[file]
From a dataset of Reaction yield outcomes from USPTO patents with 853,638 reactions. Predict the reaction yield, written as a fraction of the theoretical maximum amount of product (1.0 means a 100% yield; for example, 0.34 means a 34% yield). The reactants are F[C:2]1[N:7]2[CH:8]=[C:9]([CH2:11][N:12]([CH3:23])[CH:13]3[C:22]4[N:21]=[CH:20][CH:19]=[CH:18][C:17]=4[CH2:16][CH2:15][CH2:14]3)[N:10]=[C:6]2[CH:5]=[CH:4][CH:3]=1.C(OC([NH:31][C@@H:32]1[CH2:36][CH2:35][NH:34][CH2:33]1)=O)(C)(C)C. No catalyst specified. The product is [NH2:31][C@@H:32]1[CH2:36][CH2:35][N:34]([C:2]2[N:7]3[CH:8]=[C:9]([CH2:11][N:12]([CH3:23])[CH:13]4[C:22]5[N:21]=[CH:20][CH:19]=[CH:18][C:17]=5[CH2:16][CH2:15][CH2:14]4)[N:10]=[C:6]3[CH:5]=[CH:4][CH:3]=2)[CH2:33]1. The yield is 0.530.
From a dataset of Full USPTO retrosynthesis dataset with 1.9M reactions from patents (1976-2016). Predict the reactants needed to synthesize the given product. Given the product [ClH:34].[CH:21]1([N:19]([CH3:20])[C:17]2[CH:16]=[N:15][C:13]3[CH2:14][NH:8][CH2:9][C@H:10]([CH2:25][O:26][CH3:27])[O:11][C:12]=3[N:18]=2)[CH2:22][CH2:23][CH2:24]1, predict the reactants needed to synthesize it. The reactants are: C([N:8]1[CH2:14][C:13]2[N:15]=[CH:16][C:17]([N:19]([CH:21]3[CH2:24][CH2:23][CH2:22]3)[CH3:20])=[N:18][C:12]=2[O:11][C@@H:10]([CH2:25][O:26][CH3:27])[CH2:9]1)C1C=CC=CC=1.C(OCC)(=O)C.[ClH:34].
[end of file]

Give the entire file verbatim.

From a dataset of Reaction yield outcomes from USPTO patents with 853,638 reactions. Predict the reaction yield, written as a fraction of the theoretical maximum amount of product (1.0 means a 100% yield; for example, 0.34 means a 34% yield). The reactants are F[C:2]1[N:7]2[CH:8]=[C:9]([CH2:11][N:12]([CH3:23])[CH:13]3[C:22]4[N:21]=[CH:20][CH:19]=[CH:18][C:17]=4[CH2:16][CH2:15][CH2:14]3)[N:10]=[C:6]2[CH:5]=[CH:4][CH:3]=1.C(OC([NH:31][C@@H:32]1[CH2:36][CH2:35][NH:34][CH2:33]1)=O)(C)(C)C. No catalyst specified. The product is [NH2:31][C@@H:32]1[CH2:36][CH2:35][N:34]([C:2]2[N:7]3[CH:8]=[C:9]([CH2:11][N:12]([CH3:23])[CH:13]4[C:22]5[N:21]=[CH:20][CH:19]=[CH:18][C:17]=5[CH2:16][CH2:15][CH2:14]4)[N:10]=[C:6]3[CH:5]=[CH:4][CH:3]=2)[CH2:33]1. The yield is 0.530.
From a dataset of Full USPTO retrosynthesis dataset with 1.9M reactions from patents (1976-2016). Predict the reactants needed to synthesize the given product. Given the product [ClH:34].[CH:21]1([N:19]([CH3:20])[C:17]2[CH:16]=[N:15][C:13]3[CH2:14][NH:8][CH2:9][C@H:10]([CH2:25][O:26][CH3:27])[O:11][C:12]=3[N:18]=2)[CH2:22][CH2:23][CH2:24]1, predict the reactants needed to synthesize it. The reactants are: C([N:8]1[CH2:14][C:13]2[N:15]=[CH:16][C:17]([N:19]([CH:21]3[CH2:24][CH2:23][CH2:22]3)[CH3:20])=[N:18][C:12]=2[O:11][C@@H:10]([CH2:25][O:26][CH3:27])[CH2:9]1)C1C=CC=CC=1.C(OCC)(=O)C.[ClH:34].